But this security guard, upon talking to me about writing, brightened a little.   I gave him one of my stories and he took it, said he’d read it a few times to get all the nuances out of it.

When I talked to him on his next patrol, we began a discussion about my story.  He began pacing the floor, eyes to the ceiling, talking about writing.  And I knew; this guy is a real writer.  I recognize the latent mania, the nervous movement, the insane desire to get thoughts down, to write stories.

I figure that’s why having a writing community is so important.  I mean, who wants to go it alone, anyway?    What fun is that?  I’ve always secretly longed for those Kerouac days, when the local writers and artists gathered in coffee shops and discussed stories, ideas, the nature of the universe and so on.  It makes you feel part of something, a movement; a movement of writers, actually.  Like a flight of birds soaring together.

And then I met another writer at work, Alberto.

The passion that this man displays when he talks writing and literature is astounding. He tells me he’s read over 1000 books, written 200 stories.

This time it was MY turn to pace the floor.  When hearing him discuss the craft and how he loves it I instantly wanted to bolt out the door and get home to my office and write.  The feeling is infectious.  A kind of electric charge hits your ass.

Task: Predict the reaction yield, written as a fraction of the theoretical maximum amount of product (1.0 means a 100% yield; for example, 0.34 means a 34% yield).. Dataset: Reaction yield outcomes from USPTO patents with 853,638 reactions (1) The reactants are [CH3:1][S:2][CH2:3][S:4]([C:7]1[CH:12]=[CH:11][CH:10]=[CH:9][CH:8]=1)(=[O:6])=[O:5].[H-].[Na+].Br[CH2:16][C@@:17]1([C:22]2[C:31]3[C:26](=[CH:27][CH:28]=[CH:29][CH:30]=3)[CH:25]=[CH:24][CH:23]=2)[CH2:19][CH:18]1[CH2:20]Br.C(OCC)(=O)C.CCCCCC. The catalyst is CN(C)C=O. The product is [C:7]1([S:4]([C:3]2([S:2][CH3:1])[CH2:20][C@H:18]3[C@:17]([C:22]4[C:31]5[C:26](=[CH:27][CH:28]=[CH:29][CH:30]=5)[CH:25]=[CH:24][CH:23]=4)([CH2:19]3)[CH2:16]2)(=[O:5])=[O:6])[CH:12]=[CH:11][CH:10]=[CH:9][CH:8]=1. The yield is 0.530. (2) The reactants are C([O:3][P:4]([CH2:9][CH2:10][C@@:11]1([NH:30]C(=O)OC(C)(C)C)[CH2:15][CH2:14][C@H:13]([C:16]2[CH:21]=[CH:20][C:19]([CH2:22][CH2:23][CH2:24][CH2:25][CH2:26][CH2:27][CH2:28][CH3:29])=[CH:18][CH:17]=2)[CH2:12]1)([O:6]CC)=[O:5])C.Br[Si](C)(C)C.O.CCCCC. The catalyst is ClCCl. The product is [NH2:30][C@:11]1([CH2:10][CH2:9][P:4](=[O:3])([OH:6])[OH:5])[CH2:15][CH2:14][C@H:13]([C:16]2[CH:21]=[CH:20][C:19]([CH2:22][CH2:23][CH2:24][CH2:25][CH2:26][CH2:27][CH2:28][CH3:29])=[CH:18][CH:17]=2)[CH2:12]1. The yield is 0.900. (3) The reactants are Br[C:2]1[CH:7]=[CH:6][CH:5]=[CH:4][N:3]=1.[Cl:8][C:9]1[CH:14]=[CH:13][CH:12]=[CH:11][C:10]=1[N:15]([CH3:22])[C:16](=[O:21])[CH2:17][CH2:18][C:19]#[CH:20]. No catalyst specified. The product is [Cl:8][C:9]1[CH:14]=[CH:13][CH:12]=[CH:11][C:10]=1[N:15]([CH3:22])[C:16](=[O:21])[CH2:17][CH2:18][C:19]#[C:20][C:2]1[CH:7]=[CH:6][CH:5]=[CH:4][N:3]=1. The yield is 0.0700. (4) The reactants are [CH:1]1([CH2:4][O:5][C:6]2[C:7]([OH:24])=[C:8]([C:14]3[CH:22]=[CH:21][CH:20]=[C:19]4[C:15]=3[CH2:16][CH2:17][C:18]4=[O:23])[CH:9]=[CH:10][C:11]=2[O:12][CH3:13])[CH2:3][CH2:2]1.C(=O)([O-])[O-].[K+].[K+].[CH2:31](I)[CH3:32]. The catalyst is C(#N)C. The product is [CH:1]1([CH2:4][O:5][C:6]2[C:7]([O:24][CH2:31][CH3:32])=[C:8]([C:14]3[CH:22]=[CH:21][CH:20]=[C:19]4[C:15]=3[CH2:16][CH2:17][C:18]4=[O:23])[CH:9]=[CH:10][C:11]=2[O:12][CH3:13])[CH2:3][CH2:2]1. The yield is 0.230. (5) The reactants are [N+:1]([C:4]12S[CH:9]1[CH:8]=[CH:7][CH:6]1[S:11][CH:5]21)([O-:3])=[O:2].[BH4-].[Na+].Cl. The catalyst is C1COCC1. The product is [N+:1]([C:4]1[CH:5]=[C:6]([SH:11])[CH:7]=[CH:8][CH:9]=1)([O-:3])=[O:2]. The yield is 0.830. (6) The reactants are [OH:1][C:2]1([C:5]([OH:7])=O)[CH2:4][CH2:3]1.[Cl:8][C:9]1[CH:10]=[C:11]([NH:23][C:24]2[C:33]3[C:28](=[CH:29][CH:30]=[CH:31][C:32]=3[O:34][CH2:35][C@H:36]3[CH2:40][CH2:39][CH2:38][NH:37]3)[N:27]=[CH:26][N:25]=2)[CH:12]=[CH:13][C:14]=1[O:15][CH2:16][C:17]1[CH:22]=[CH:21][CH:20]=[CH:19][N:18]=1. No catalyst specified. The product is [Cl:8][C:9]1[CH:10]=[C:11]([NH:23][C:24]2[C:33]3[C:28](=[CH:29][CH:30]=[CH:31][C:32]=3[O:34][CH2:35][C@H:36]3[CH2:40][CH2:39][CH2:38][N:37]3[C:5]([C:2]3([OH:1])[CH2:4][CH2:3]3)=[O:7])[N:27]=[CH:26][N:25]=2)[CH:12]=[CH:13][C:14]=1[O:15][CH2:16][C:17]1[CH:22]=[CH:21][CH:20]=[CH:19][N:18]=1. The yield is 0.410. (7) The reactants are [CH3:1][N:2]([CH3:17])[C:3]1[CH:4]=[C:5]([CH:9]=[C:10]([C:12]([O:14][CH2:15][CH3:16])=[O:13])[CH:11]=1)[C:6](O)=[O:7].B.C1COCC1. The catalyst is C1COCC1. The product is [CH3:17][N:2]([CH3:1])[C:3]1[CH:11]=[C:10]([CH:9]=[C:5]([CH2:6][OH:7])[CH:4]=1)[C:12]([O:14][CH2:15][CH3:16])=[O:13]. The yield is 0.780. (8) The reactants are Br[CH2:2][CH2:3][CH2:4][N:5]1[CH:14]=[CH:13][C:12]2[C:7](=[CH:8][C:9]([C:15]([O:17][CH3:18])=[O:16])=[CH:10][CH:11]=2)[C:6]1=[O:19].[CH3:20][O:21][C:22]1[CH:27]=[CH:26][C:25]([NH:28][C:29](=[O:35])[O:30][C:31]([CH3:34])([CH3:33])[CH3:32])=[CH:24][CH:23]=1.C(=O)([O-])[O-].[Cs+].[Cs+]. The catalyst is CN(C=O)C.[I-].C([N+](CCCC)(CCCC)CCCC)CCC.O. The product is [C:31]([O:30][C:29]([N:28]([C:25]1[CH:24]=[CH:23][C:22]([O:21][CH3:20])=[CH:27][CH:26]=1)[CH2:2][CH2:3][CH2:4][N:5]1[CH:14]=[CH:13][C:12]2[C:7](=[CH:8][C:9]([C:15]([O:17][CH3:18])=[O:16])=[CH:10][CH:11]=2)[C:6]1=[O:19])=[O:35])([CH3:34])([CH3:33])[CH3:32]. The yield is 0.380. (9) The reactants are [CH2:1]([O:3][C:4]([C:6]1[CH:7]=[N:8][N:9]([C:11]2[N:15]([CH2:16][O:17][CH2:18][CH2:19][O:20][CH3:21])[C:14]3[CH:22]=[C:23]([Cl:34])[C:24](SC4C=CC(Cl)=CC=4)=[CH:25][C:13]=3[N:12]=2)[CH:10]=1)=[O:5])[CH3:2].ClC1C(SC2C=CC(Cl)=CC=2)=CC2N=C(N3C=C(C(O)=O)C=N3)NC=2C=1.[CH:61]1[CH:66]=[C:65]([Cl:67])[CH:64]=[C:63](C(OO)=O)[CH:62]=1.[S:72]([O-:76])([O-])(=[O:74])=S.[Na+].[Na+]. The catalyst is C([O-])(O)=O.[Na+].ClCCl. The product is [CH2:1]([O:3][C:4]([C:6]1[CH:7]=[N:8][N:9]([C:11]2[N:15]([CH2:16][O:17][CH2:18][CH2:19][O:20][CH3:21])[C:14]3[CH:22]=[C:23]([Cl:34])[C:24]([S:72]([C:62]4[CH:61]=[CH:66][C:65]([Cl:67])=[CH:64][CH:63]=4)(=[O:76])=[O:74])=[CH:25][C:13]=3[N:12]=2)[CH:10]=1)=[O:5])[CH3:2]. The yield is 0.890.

And so, I now have a small posse of creative writers with which I may cavort and share ideas.  Maybe it’ll come to nothing, maybe it’ll lead to something.  I know that since I met these two my production has increased – I’ve averaged about a story a week, although that could also be attributed to Ray Bradbury’s admonishment ‘Write 52 stories a year. You can’t write 52 bad stories, can you?’

And also, no one else is going to do this for me, so I have to kick my own ass, as physically impossible as it is.  If I waited for a lightening bolt to the temple I’ll be an old man before I get anything published.

So calmly I go marching off the precipice.   Would you like to come with me?

Unrelated Madness:

Check out Bloggo David || Recent posts: The Extraordinary Life of Inanimate Objects and The Old Man in waiting

Friday, August 31, 2012

Let's Write Some Creepy Stuff this October

I'm opening up the Campfire Pages in October to anyone who wants to share a scary story. Just DM me on twitter at @TheWritersDen, or leave a message in the comments section below. Don't send attachments in your email, just cut and paste the story into the message box. Oh, and keep it at 2000-4000 words or less; and make it scary... so scary it'll make Stephen King's toes curl with fear!

 If you have a funny or even campy Halloween story, that's great too ...

Hoping to hear from you soon. I'm off to write some scary stuff....

Note: If it's a really great lengthy story, I'll consider posting it in parts.   If you have a story posted on your own site and want to post a link instead, that's okay too. 

Get Scribbling!

Monday, July 9, 2012

David Rants about Books. Cover your Eyes.